A Roman Empire Cruise Such as the Romans Never Had

By Evans, James Allan | Contemporary Review, Winter 2007 | Go to article overview

A Roman Empire Cruise Such as the Romans Never Had


Evans, James Allan, Contemporary Review


OUR expedition was billed as a tour of the Roman Empire on a cruise ship with a level of opulence that the ancient Romans never knew, for unless the passenger was Cleopatra, the last Queen of Egypt, ancient sea voyages were uncomfortable, flea-bitten and suicidally dangerous if taken in the winter season. The 'Roman Empire' label was only a public relations gimmick. Yet our ship, black-hulled behemoth belonging to Holland America Line, did start its voyage from as close to Rome as it could get, and touched selected ports on the Adriatic and Aegean Seas, all of which had once been within the embrace of the Roman Empire in its heyday. So, on day one of the cruise--on ten-day cruises the first day is spent getting on the ship and the last day getting off--my wife and I arrived at Rome's Leonardo da Vinci airport, ready to follow the footsteps of the Roman legions that built the Roman Empire, and sail the seas that Roman quinqueremes once sailed.

As the starting point of a cruise, Rome suffers from a shortcoming. It does not have a port. It never did have a satisfactory one, though the Emperor Claudius whom the TV series I, Claudius gave a moment of fame, built one at Ostia at the mouth of the Tiber River, but it soon silted up with the good top-soil that the river brought down from central Italy, and a similar fate befell a second attempt to build a harbour by the Emperor Trajan, under whom the imperial boundaries stretched over as much territory as it ever did. The main port of ancient Rome was Pozzuoli on the Gulf of Naples, more famous nowadays as the birthplace of Sophia Loren, and next door to Naples where the rubbish collectors were on strike. But in the twenty-first century, cruises starting in Rome board ship at Civitavecchia an hour and a half by bus north of Rome airport. The Blue Guide, which is the best guide book to this part of the world, calls Civitavecchia a dismal city, and so it is, but it is satisfactorily distant from Naples and its splendid harbour, where the garbage is piling up for lack of a dump site, and an excess of obstruction by the Mafia.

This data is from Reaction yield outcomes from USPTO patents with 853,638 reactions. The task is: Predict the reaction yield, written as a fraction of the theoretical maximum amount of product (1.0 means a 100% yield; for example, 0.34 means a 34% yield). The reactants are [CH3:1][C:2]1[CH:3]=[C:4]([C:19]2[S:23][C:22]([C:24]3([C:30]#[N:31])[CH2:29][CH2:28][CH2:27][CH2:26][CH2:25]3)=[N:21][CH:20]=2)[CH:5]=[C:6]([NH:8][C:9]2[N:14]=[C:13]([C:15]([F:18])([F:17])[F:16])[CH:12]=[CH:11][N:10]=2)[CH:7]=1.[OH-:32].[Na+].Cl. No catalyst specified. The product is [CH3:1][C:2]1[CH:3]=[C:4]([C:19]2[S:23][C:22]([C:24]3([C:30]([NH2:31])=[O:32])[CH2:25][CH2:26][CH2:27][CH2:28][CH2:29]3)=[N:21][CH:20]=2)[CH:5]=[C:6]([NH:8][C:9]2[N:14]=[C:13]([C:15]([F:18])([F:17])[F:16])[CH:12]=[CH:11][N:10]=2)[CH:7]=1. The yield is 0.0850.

The Westerdam slipped away from her moorings at nightfall, and next morning, it sailed past the island of Stromboli where the subterranean fires of southern Italy emerge to the earth's surface. Stromboli is in a perpetual state of eruption. At the Strait of Messina where the mainland of Italy seems perpetually poised to kick Sicily with its toe, a pilot came on board to guide our ship through the channel. Here the monsters Scylla and Charybdis dwelt, according to the ancient Greeks who traversed these waters in boats that were hardly more than cockle shells. We sailed through safely, and a day's sailing brought us to Dubrovnik, in the south of Croatia, a country which has emerged from the wreck of Yugoslavia as an independent republic, and a popular tourist destination, particularly tourists who need dental work, for Croatian dentists are well-trained and comparatively cheap.

Empires have passed this way and left their footprints behind. The Roman Empire in its declining years drew a boundary line through the Balkans, thus cutting itself in two for greater efficiency, and this boundary between its eastern and western halves has been a fault line ever since. Croatia is west of it; Serbia to the east. The Roman Empire evolved into the Byzantine Empire, which fell prey to the Ottoman Empire of the Turks, then came the Austro-Hungarian Empire, and finally it was the turn of the imperial Soviet Union, which has now fallen like its predecessors. Dubrovnik has survived them all remarkably well, though with some scars. But a word to the wise. Do not join a tour group at Dubrovnik, even though the tours that are offered on board ship sound inviting. Your group will have to compete for space with half a dozen other groups, and you will hear nothing your guide says. Equip yourself with a guide book, sit in one of Dubrovnik's outdoor cafes and when the groups of tourists have charged on to the next attraction with their guides, then go to see what you want. …

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